Some of the most important entries in a journalist’s Rolodex are the people you can count on to oppose something you’re writing about. News stories need balance, after all. Bonus points if they’ll give you an inflammatory quote to spice up a story.
The Rev. Mark Creech, executive director of The Christian Action League, is one of those people.
Anything involving religious issues, alcohol or gambling generally means Creech is getting a call.
Need a good quote against House Bill 21? Borrow from his blog.
“Don’t expect these social terrorists like the HRC to let up on the pressure,” [Creech] wrote. “There is no meaningful dialogue with them, only total domination. They are an unbending, immovable, aggressive, insistent force that would have every norm and moral turned on its head.”
Or boozy brunch:
“Current law existed for so many years out of deference and respect for churches that don’t end all their services before lunchtime,” the Rev. Mark Creech of the Christian Action League said Thursday. “This bill begs the question: Where’s that respect now? … Surely we can wait until after the preacher has given the benediction.”
“The concept of medical marijuana essentially violates every sensibility of the way people in our country believe medication ought to be approved and dispensed,” said the Rev. Mark Creech, director of the Christian Action League. “Testimonials are not science. Emotions, or even compassion, don’t trump wisdom.”
Creech and the NRA are at odds over House Bill 640, a bill that would repeal the state’s 145-year-old ban on Sunday hunting. Last week the gun group emailed an action alert saying the Sunday hunting ban endorses “the view of animal ‘rights’ extremists that there is something wrong with hunting.”
Hold on, says Creech, who identifies himself as a lifelong hunter who has owned guns his whole life, and who is applying for a permit to carry a concealed handgun. The alert “smears people of faith, like me, who oppose Sunday hunting,” Creech writes on the league’s website.
Or nonprofit fundraising casino nights2. From WRAL:
“It is instead a fallen angel with all the same intrinsic minions of illegal gambling,” [Creech] said. … “Gambling in any form always causes social disruption and evil,” he added. “When we add alcohol to the mix, we’re only greasing the wheels for these negative behaviors.”
Sometimes Creech gets his very own headlines.
Last week, the News & Observer squeezed out a story with the headline: “Conservative Christian lobbyist fears Amazon would try to make NC more LGBTQ-friendly” based on a blog post somebody else wrote on his site saying that making LGBT categories legally protected classes is anti-business.
Here’s Creech’s quote:
“Amazon is a huge corporate entity,” said Creech, a lobbyist who is executive director of the Christian Action League, which he says represents evangelicals from 17 denominations in the state. “That would make me nervous.”
“I’m just stating what the political landscape would be if they come,” he said. “Amazon is a huge corporation and it’s plausible to think that with as many jobs as they would bring, they could possibly bring considerable political leverage along with them.”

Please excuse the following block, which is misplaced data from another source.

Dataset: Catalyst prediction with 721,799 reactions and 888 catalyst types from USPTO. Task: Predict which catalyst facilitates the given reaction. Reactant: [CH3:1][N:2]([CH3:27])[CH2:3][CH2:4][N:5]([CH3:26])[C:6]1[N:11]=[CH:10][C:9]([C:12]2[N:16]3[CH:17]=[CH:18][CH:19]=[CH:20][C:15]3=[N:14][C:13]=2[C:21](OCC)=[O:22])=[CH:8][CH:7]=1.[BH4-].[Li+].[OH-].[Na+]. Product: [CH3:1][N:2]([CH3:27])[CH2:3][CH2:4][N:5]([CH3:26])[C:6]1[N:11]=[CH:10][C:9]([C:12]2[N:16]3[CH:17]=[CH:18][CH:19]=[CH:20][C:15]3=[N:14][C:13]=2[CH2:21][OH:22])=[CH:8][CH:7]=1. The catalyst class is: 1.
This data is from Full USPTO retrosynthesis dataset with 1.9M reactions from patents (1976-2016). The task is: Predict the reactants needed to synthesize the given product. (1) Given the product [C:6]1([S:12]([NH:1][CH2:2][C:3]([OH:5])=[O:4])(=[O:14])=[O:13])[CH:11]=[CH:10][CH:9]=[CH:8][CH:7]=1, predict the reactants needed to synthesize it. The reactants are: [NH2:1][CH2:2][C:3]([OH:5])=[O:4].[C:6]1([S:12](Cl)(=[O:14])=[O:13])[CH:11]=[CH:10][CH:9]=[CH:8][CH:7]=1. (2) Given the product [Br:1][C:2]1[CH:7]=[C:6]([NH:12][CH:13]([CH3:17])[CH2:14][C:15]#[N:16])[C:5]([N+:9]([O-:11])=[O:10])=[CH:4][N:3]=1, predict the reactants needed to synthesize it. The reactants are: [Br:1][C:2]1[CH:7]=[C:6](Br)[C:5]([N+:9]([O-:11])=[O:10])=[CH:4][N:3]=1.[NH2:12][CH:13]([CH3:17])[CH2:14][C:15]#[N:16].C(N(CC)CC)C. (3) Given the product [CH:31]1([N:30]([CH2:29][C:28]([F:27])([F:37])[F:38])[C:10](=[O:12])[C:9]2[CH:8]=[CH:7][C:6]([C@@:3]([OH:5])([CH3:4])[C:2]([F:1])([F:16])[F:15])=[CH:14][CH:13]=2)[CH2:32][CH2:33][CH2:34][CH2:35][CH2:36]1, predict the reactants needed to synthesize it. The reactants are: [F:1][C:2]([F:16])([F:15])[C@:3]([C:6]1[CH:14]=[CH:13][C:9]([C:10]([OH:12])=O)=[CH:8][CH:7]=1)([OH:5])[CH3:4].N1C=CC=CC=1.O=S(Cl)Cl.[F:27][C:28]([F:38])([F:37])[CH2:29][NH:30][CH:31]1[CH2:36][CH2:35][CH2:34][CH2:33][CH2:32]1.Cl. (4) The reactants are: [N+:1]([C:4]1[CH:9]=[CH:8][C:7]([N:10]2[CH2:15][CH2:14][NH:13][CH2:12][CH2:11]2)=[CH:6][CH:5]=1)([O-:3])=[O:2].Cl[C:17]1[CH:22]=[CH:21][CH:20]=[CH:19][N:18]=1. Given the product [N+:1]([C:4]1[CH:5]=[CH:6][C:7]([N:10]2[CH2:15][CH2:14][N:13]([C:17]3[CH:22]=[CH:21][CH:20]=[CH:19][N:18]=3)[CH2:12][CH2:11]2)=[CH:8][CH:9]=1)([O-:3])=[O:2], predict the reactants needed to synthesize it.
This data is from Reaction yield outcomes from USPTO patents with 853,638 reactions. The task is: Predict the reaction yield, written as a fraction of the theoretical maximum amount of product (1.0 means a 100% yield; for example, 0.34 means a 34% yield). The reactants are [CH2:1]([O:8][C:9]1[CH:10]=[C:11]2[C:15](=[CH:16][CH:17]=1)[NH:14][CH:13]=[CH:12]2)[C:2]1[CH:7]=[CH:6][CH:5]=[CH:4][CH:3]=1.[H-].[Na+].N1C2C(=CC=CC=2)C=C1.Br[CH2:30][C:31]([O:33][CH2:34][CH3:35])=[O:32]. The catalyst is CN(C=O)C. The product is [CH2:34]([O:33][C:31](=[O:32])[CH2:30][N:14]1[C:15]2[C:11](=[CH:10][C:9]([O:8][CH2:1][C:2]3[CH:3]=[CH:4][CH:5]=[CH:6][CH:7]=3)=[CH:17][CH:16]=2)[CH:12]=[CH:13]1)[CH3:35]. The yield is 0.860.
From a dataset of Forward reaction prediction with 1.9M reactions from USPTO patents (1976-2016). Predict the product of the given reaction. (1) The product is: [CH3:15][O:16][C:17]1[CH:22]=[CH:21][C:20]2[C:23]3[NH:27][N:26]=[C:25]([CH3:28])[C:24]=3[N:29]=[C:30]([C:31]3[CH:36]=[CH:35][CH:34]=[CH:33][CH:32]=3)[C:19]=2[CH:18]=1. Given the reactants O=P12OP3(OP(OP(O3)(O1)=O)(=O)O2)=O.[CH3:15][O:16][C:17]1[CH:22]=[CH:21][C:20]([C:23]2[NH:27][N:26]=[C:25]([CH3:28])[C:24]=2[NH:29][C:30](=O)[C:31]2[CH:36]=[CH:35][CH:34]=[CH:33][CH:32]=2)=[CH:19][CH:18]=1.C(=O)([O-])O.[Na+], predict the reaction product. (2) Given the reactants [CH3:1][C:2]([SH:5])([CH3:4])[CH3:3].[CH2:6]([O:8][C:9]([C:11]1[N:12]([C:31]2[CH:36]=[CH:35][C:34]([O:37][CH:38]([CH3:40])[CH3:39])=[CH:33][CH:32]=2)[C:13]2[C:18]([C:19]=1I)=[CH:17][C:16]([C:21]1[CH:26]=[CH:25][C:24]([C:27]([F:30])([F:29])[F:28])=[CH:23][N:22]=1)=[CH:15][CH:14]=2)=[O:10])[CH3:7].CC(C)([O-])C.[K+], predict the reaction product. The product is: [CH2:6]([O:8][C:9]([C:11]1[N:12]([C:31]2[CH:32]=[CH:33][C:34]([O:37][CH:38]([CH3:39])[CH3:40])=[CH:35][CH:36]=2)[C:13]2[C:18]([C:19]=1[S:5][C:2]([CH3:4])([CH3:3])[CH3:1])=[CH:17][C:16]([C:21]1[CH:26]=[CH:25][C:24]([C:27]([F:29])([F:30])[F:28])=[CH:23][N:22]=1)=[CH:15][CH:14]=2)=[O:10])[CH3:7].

The quotes aren’t the main problem. Treating him as representative of Christians is. Creech is irrelevant in today’s political sphere.
The Christian Action League was born out of the Baptist anti-alcohol movement of the 1930s, and still maintains a tangential relationship with the N.C. Southern Baptist Convention.
Over the past half-decade, it has more or less piddled out of existence.
Since raising about $500,000 to promote Amendment One in 20124, the Christian Action League has fallen on hard times.
Their most recent financial report shows that the Christian Action League had just $440 cash in the bank5.
There haven’t been any other lobbyists registered for the Christian Action League since 2015, and no lobbying expenses ever registered that I can find.
There’s no political action committee to speak of. The last expense was $1,200 to place two ads in the Blue Ridge Christian News against same-sex marriage in 2012.
Late last year, Creech took to Facebook asking for $3,500 by the end of the week.
Most of what the organization raises goes to salaries. Creech pays himself about $50,000, the organization’s nonprofit filings show. It’s unclear where the rest of the money goes, or where it comes from, for that matter6.
All that said, Creech does still manage to insert himself in photo ops.
He stood alongside some actual influential faith leaders like Rev. Mark Harris (again running for Congress this year) at a 2017 press conference criticizing Rev. William Barber after Barber said he wouldn’t pray for President Trump. Creech also apparently spoke at a Sunday morning prayer breakfast at last year’s N.C. Republican Party convention.
He’s also a prodigious writer on his website.
Is that enough to be labeled “influential“? Probably not.
Dear N.C. media: You can stop quoting Rev. Mark Creech now.
Find somebody else: Franklin Graham or Mark Harris, for example. They actually do represent a sizable number of Christians — though far from a majority.
Or for social issues, at least go to the N.C. Values Coalition, which had more than $78,000 in the bank and actually fundraises and donates to political campaigns.